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Saturday December 2, 2006

Asian Games: Late home run gives Japan win over South Korea


DOHA, Qatar (AP): A three-run home run by Hisayoshi Chono in the bottom of the ninth inning gave Japan a 10-7 win over defending champion South Korea in Asian Games baseball Saturday. 

The win set up a possible gold medal showdown between the all-amateur Japanese and a Taiwanese team which includes several U.S. major league players. 

South Korea, which has won gold in the past two Asian Games, took an early lead when third baseman Lee Dae-ho hit a home run off Japan's Satoshi Komatsu with two runners on base. 

The Koreans added on another run to make it 4-0, but Japan came right back, scoring five runs in the bottom of the inning, two on a home run by first baseman Yasuyuki Saigo. 

Takashi Yoshiura then homered in the fourth inning to put Japan ahead 7-4. 

After a run in the fifth inning narrowed Japan's lead to two, the Koreans rallied in the eighth, with a single by shortstop Park Jin-man that drove in a run, and another by leftfielder Lee Byong-kyu that evened the score at 7-7. 

With two men on base, Lee Dae-ho then gave the Japanese a scare with a powerful fly that came down just short of the fence.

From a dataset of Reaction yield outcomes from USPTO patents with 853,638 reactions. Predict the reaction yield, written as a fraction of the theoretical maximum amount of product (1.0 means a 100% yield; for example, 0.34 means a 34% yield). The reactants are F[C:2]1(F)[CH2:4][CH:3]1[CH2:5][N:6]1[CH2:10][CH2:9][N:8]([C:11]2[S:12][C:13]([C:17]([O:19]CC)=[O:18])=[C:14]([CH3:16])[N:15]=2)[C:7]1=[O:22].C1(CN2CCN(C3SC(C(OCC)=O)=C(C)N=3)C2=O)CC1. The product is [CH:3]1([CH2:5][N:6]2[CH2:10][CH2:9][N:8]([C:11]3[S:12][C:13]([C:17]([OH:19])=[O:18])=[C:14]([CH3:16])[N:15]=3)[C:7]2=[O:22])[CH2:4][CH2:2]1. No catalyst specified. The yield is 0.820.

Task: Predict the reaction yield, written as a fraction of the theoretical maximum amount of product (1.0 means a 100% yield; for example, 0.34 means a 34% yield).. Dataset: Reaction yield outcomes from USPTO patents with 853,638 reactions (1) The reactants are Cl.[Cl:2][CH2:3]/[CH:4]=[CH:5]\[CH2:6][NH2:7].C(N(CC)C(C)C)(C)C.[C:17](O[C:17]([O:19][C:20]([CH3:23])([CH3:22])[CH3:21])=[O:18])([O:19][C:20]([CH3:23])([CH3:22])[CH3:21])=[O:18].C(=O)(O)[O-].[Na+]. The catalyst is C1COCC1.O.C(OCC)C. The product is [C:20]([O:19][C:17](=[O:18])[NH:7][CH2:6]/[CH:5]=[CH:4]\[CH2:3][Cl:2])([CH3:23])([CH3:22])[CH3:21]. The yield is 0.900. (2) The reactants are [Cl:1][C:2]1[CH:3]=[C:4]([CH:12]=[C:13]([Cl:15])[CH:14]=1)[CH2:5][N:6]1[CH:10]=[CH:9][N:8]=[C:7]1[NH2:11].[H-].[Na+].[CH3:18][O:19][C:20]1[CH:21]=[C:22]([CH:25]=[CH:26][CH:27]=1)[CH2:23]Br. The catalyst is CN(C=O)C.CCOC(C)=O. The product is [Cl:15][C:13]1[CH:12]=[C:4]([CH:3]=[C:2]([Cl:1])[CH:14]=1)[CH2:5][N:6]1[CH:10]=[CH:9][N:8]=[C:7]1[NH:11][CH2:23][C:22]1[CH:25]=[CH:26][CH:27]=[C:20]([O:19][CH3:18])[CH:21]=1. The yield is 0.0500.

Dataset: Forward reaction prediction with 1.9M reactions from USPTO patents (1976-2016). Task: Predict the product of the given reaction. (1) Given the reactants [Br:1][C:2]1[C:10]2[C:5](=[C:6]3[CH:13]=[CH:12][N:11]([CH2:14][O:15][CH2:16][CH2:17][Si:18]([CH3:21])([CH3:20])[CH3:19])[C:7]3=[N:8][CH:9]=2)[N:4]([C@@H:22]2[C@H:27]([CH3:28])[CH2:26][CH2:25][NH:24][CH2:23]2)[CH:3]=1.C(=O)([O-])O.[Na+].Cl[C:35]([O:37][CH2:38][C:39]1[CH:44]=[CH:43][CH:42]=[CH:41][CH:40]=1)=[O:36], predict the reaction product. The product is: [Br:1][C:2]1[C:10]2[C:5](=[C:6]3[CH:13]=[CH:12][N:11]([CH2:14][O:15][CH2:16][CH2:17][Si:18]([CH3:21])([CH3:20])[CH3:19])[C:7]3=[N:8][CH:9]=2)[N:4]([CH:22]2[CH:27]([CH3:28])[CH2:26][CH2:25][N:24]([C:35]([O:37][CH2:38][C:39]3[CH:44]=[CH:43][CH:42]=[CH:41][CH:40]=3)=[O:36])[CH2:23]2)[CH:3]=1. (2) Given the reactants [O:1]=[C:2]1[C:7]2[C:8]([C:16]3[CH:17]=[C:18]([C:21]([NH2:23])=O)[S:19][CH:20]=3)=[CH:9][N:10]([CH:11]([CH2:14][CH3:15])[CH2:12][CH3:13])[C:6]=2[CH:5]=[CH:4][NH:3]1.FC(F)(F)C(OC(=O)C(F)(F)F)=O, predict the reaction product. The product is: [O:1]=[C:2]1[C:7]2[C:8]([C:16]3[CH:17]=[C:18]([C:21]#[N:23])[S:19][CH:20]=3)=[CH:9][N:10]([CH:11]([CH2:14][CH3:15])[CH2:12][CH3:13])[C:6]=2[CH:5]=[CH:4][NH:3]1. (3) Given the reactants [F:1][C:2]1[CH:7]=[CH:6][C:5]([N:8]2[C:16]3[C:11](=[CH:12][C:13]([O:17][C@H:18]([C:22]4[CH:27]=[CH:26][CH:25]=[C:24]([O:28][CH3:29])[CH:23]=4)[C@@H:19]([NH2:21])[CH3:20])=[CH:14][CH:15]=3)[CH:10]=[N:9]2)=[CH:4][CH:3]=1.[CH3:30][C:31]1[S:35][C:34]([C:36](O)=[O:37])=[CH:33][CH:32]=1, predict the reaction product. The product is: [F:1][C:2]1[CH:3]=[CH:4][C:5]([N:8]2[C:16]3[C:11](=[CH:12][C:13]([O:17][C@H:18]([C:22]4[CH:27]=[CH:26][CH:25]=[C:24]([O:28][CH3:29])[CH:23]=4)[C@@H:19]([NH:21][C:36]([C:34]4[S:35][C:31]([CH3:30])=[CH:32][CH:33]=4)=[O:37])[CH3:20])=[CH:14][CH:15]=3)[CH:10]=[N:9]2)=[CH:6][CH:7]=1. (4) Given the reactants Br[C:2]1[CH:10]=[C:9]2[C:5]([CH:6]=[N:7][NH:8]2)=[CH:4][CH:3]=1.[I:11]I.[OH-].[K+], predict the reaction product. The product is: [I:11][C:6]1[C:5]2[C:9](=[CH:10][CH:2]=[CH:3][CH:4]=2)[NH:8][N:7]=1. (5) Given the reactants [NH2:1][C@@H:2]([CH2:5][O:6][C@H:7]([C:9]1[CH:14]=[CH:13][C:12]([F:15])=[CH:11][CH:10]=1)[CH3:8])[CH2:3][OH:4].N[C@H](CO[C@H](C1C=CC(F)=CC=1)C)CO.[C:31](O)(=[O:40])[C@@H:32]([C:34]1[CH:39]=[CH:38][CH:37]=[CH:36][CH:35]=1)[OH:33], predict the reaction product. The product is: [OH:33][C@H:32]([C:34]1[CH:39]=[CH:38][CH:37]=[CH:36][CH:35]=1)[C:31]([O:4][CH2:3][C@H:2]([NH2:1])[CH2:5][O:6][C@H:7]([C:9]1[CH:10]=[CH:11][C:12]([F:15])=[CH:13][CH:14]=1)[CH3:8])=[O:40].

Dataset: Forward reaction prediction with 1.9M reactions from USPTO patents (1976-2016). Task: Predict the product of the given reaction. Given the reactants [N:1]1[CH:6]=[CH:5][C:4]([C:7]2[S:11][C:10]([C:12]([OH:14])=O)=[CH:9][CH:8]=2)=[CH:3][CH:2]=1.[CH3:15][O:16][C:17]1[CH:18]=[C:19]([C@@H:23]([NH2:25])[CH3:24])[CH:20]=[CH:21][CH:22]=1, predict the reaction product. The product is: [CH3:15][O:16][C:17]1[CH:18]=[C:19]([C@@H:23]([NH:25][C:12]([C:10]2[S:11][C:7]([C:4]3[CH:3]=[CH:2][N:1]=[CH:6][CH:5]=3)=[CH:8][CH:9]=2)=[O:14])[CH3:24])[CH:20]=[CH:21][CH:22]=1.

With one out and the bases loaded, Oh Seoung-hwan struck out Kei Nomoto and Keiji Ikebe popped up for an easy out to keep Japan scoreless in the eighth. 

Hideto Isomura, pitching from the eighth inning, held off the Korean batters in the ninth, and an error by Lee Byong-kyu allowed Japan to put runners on first and second. Chono then brought them in with his home run. 

"The wind helped the ball go over the fence,'' Chono said. "It was the first time I've hit the winning home run.'' 

Pitcher Ryu Hyun-jin, who at 19 is the Korea Baseball Organization's rookie of the year and most valuable player of 2006, started for the Koreans, but was pulled out after the third inning. 

Saturday's game was billed as a rematch for the South Koreans, still stinging from the pounding they got by the Japanese at the inaugural World Baseball Classic in March, when Japan drubbed South Korea 6-0 at the semifinals and went on to defeat Cuba in the final. 

But neither team is the best their countries have to offer. 

Unlike its big-name World Baseball Classic lineup, Japan's team is made up college and industrial league amateur players, and the South Korean squad also doesn't include any of Korea's players in the U.S. major leagues. 

The lack of major leaguers from Japan and South Korea makes Taiwan the favorite for the gold. 

The Taiwan team, with Los Angeles Dodgers' teammates Kuo Hong-chi and shortstop Hu Chin-lung, beat South Korea 4-2 in their opening game on Friday. Japan, meanwhile, cruised to a 17-2 victory over the Philippines. 

Taiwan and Japan are scheduled to play each other in the final game of the competition on Dec. 7. 

There are six teams participating in the games' baseball competition _ Japan, Taiwan, China, the Philippines, Thailand and South Korea. The medal winners are decided based on the results of the 15 round-robin games. 

Taiwan took silver in the Busan Asian Games in 2002, and Japan settled for bronze.

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